League, who joined a representative from LMC for a panel discussion at the sugar industry’s annual meeting. “Louisiana is the birthplace of U.S. sugar production, and over the past few years we’ve had to overcome a lot of adversity, ranging from weather disasters to difficult market conditions,� he said. “We’ve constantly improved our efficiency to stay in business.� Simon notes that the rebound in sugar prices since 2008 has enabled farmers to pay off debt and invest in new equipment that should spur continued efficiency improvements. Jack Roney, an economist with the American Sugar Alliance, moderated the panel and put the findings into perspective. “Critics suggest the U.S. sugar industry is not efficient because there are restraints on the amount of subsidized foreign sugar that can enter the country. This study proves we are among the world’s most efficient

and lowest cost producers,� Roney said. “Import restraints are in place in the U.S., as in most sugar-producing countries, because the world sugar market is polluted with substandard production practices, low labor and environmental standards, and huge trade distortions. “Many of these countries historically dump subsidized surpluses onto the world market for whatever price it’ll bring.� America’s no-cost sugar policy, Roney said, is needed to ensure that less efficient, subsidized foreign competitors don’t run efficient U.S. producers out of business. LMC measures efficiency by adding the cost of producing sugar in the field to the cost of extracting sugar from beets and cane at the mill. Production costs vary by seed variety and field practices, degree of mechanization, use of technology, and labor and environmental standards.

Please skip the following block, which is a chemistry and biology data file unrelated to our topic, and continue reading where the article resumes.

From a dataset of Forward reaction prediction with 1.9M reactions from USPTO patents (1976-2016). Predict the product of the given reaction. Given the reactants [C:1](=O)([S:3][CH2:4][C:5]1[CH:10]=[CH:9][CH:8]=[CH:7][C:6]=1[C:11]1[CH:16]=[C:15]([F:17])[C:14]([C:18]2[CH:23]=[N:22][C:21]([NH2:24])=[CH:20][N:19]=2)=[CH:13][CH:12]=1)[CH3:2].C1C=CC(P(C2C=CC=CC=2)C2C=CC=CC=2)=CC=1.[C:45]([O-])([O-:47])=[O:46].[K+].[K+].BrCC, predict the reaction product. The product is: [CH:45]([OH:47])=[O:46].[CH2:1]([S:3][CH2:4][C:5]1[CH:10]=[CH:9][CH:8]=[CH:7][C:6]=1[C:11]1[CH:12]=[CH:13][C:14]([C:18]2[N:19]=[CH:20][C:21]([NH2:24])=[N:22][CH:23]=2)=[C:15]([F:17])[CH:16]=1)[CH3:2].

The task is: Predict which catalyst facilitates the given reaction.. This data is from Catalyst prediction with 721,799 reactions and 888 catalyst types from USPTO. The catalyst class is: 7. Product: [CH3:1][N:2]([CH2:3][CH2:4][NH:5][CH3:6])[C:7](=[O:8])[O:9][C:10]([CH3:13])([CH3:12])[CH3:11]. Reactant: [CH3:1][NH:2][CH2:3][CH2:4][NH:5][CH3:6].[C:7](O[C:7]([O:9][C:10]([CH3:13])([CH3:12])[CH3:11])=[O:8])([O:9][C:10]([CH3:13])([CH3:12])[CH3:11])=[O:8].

Tax preparer to give tax return advice at Ag Days BY STEVE HAMEL SIDNEY HERALD

Margaret Bradley of H&R Block will speak Thursday at 8:45 a.m. as part of the home, garden and family program. Bradley, who has been the franchise owner of H&R

Block in Sidney for 27 years, will talk about what needs to be brought to a tax preparer to file a tax return. “It’s kind of a checklist of what you need to prepare to do your taxes,� she said. Among the information that should be brought to a

tax preparer are W-2 and 1099 forms, records of all income, deductions, last year’s tax return (if you are seeing a new tax preparer), donations to non-profits and charity and medical-related mileage. Bradley will also answer questions from the audience.

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Ag Days



SUNDAY, JAN. 8, 2012

Oil activity may cause problems for area livestock producers BY STEVE HAMEL SIDNEY HERALD